What are Microplastics?
Microplastics are particles of plastic smaller than 5mm in size. These tiny pieces of plastic have been found on the top of Mount Everest and in the depths of the Mariana Trench. Their effects are still being studied, but we do know that 15.5 million tons of them litter the ocean floor.
How are microplastics created?
As plastics slowly break down due to radiation from the sun, scratching up against hard surfaces, or changes in temperature, they become microplastics and can end up in our oceans, bodies, and forests. Microplastics are also created when polymer-based materials (like polyester) shed in the laundry. The Plastic Soup Foundation estimates that up to 35% of plastic pollution in our oceans comes from microfibers shed by synthetic fabrics.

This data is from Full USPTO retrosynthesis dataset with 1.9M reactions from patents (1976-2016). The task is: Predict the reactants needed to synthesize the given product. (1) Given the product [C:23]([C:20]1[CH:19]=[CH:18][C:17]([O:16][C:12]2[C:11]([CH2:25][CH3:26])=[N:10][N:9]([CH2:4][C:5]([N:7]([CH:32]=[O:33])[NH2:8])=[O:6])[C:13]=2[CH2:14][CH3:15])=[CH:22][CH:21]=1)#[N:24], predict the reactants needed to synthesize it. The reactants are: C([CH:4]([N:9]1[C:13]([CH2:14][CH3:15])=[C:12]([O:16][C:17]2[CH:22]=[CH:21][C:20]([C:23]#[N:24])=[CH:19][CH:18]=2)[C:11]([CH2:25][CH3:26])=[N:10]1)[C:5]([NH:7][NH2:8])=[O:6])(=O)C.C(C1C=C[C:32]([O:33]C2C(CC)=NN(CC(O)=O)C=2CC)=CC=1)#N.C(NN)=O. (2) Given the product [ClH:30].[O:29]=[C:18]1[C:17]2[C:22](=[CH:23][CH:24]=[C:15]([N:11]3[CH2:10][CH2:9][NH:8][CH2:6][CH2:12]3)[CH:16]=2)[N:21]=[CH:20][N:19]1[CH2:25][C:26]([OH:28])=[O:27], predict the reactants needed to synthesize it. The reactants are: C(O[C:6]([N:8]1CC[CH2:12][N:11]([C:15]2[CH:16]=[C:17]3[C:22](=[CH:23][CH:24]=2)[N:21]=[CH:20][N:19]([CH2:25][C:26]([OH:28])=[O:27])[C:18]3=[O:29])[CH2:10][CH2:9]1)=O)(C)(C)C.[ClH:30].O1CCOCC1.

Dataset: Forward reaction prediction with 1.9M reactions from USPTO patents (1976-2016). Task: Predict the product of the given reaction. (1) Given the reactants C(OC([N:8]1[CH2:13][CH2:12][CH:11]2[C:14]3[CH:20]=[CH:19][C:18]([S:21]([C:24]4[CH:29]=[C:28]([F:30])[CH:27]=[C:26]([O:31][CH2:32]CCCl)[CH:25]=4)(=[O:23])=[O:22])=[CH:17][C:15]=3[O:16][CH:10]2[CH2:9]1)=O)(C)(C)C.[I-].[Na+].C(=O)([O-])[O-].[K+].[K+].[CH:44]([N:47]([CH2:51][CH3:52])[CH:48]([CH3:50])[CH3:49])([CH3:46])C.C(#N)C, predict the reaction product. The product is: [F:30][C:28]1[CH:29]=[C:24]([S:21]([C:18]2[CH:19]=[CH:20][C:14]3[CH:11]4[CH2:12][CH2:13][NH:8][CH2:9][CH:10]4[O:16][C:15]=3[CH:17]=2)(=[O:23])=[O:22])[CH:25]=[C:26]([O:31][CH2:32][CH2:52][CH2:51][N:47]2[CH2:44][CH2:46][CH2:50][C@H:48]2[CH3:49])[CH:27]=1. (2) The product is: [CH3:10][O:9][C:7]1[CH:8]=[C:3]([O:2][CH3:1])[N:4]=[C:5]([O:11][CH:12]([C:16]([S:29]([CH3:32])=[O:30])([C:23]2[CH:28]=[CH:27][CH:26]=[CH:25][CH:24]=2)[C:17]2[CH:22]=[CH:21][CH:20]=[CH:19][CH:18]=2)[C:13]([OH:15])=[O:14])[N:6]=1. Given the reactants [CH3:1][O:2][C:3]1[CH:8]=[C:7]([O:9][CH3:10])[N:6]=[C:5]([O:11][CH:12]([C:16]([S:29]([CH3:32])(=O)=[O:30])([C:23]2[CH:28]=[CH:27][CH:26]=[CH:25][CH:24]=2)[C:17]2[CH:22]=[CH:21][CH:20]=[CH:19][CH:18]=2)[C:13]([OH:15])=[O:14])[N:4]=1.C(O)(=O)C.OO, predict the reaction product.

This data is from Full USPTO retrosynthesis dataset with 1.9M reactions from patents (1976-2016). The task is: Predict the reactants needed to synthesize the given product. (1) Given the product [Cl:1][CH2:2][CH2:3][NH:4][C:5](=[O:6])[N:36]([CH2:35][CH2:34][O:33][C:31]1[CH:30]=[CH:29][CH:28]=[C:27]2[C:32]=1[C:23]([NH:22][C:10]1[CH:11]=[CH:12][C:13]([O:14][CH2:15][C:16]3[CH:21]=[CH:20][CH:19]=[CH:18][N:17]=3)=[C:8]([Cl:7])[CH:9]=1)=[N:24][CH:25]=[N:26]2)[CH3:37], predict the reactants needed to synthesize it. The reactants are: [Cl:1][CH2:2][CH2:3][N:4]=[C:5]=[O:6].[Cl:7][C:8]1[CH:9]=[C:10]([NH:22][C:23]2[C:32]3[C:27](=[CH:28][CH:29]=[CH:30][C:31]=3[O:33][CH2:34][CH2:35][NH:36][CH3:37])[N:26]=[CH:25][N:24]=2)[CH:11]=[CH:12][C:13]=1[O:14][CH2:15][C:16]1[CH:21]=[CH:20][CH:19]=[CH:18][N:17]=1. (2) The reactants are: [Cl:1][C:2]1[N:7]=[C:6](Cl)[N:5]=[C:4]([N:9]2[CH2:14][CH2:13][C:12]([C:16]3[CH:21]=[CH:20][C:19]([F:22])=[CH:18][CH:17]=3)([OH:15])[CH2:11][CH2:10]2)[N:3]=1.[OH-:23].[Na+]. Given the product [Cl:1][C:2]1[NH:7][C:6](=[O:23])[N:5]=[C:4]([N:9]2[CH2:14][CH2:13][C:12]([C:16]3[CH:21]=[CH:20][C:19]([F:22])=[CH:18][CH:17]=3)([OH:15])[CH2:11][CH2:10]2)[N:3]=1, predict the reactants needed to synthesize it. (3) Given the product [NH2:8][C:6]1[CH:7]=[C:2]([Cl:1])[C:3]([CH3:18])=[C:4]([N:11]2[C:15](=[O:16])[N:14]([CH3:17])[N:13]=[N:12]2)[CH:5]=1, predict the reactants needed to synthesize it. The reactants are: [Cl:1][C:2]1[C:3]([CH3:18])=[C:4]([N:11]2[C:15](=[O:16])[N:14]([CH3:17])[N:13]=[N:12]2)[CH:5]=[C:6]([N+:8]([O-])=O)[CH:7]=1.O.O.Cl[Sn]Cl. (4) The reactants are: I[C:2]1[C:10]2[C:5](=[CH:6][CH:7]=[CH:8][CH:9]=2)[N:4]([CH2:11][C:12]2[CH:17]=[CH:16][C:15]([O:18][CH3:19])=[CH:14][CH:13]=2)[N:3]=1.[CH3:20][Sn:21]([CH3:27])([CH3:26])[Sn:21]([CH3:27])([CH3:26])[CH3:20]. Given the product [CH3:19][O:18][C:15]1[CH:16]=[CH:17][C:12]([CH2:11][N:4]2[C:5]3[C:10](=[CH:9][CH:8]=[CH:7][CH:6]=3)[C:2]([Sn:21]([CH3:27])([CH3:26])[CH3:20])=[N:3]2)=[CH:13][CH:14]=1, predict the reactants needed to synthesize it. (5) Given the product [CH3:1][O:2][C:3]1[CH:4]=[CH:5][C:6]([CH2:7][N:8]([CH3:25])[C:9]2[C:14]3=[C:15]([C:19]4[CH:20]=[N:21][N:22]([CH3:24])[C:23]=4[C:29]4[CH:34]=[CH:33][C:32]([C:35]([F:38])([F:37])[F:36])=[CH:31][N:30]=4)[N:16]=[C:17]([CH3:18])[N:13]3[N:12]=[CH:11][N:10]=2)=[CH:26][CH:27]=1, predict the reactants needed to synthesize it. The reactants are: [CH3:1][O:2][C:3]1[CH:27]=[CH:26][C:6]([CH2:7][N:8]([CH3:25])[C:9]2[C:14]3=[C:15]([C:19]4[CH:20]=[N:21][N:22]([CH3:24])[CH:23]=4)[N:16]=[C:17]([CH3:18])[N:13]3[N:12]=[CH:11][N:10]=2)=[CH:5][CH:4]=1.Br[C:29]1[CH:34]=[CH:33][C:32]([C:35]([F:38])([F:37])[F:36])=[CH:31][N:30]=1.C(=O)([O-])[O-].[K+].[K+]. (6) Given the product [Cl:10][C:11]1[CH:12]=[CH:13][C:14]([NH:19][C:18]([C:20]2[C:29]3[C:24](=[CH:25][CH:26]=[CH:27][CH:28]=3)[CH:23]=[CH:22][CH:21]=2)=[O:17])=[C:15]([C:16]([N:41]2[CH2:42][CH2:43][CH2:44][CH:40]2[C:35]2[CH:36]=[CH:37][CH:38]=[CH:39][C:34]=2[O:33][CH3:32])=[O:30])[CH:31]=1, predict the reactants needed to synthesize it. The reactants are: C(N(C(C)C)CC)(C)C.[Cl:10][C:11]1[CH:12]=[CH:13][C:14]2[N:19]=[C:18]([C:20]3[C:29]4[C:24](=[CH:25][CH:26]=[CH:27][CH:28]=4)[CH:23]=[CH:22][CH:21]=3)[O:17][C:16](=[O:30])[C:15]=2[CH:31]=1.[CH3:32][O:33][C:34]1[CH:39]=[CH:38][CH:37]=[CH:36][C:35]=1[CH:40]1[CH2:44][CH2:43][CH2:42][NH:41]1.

Are microplastics “sustainable”?
No, definitely not. Due to their small size, microplastics can physically enter the bloodstream, and if they get small enough, they can even penetrate and enter the cells in your body. They can cause cell damage, endocrine disruption, and act as a breeding ground for germs. Microplastics pollute the ocean and can disrupt the digestion of marine animals, too.
What kind of products produce microplastics?
There are two types of microplastics: primary and secondary. Primary microplastics are plastics that are intentionally tiny by design, like microbeads that act as exfoliating agents in soaps, body washes, and cosmetics. Secondary microplastics are the result of bigger plastics - everything from trash bags to sponges to packaging - degrading over time. And as you wash your polymer-based textiles, they release microplastics, too.